Southern Utah News Articles
September is Childhood Cancer Awareness Month
September is Childhood Cancer Awareness Month and Kanab High School (KHS) invites you to observe the month with us. The color for Childhood Cancer is GOLD, and you will see it represented on our students and athletes throughout September.
If you attend a KHS event this month, you’ll see gold ribbon stickers, hair bows, gold face paint, shoelaces, bracelets and more. We invite you to add a little gold to your red and white, and come support our student/athletes at all their events as we bring awareness to childhood cancer.
In addition to wearing gold, the Kanab schools will continue to collect pop tabs for the Ronald McDonald House Charity. The Ronald McDonald House in Salt Lake City, and the Ronald McDonald Room at Primary Children’s Hospital, provide beds, laundry facilities, showers, kitchen access and much more to families far from home while their children are undergoing medical treatments.
Pop tabs are found on millions of beverage and food cans. These small pop tabs are proving to be a tremendous source of charitable revenue for Ronald McDonald Houses. Save your aluminum pull-tabs from soda cans, pet food cans, and soup cans! Tabs can be dropped off at the office of any Kanab school all year long!
We are also collecting new, unopened items to donate to the cancer unit at Primary Children’s Hospital. Cancer kids are often stuck in their hospital rooms and would enjoy something new and fun to do. Ideas for donations include markers, play dough, small blankets, craft supplies, small Lego sets, books, DVDs, games, etc. Donations can be dropped off at Kanab Middle School from September 6-13.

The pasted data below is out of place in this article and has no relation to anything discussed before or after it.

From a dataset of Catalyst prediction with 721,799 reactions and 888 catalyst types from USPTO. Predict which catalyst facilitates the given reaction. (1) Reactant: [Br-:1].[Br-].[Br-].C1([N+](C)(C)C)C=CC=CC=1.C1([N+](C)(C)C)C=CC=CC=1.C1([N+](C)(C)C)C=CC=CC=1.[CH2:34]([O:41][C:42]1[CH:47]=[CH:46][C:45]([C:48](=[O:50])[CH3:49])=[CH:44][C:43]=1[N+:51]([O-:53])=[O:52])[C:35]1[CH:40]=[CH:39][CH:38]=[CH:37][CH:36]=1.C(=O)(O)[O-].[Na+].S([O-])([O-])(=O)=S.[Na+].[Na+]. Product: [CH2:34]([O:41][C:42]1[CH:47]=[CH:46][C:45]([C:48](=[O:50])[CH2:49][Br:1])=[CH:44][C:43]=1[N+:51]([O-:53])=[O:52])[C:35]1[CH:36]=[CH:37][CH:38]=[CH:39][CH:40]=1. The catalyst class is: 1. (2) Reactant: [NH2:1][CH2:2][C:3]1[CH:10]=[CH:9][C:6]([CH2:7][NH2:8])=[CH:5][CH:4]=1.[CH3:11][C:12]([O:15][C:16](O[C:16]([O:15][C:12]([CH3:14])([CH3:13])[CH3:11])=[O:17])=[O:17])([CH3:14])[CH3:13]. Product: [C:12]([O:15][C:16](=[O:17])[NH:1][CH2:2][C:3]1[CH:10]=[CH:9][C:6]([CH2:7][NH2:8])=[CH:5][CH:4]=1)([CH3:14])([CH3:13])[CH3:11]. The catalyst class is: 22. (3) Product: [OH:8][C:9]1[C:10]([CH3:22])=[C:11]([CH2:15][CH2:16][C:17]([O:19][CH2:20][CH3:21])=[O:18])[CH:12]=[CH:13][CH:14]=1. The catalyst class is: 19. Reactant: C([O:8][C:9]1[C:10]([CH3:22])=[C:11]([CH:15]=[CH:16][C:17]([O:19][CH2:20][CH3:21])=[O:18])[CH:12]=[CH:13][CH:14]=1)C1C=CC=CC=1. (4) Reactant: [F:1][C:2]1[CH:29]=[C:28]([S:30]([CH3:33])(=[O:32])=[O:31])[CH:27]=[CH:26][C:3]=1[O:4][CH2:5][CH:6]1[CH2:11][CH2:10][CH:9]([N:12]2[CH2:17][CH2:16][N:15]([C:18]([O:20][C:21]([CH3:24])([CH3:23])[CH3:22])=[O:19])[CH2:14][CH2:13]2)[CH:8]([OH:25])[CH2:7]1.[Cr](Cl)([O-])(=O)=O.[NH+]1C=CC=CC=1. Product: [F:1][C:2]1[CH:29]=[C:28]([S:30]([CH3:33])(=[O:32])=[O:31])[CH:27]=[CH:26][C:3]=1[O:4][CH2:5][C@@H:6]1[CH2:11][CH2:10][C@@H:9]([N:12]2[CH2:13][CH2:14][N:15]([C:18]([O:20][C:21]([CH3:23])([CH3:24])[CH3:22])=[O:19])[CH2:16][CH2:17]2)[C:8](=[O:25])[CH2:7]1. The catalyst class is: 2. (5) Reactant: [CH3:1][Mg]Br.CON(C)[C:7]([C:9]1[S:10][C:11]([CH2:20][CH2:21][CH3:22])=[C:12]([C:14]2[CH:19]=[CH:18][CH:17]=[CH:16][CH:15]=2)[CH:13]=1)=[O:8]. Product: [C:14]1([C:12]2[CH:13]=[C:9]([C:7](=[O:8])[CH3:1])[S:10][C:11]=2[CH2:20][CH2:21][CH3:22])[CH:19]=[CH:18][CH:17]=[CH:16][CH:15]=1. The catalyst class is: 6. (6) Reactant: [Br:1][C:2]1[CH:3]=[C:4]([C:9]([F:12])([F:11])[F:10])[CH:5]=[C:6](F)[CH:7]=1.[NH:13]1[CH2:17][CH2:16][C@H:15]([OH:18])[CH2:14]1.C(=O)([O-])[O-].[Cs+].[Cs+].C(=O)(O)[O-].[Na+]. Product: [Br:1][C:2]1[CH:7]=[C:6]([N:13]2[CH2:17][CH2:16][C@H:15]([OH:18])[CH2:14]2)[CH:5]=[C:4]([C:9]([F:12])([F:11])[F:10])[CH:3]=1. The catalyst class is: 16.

Please join the Kanab students in bringing awareness and support to the childhood cancer cause. BE BOLD! GO GOLD! Support the fighters, admire the survivors, honor the taken, and never, ever give up hope!
Childhood cancer statistics from curesearch.org:
Each year, parents of approximately 15,600 kids will hear the words, “your child has cancer.” Across all ages, ethnic groups and socio-economics, this disease remains the number on cause of death by disease in children. Despite major advances – from an overall survival rate of 10 percent just 50 years ago to nearly 90 percent today, for many rare cancers, the survival rate is much lower. Furthermore, the number of diagnosed cases annually has not declined in nearly 20 years.
• Every day, 43 children are diagnosed with cancer.
• 12 percent of children diagnosed with cancer do not survive.
• The average age of children diagnosed is six.
• More than 40,000 children undergo treatment for cancer each year.
• 60 percent of children who survive cancer suffer late-effects, such as infertility, heart failure and secondary cancers.
• There are approximately 375,000 adult survivors of children’s cancer in the United States. That equates to one in 530 adults, ages 20-39.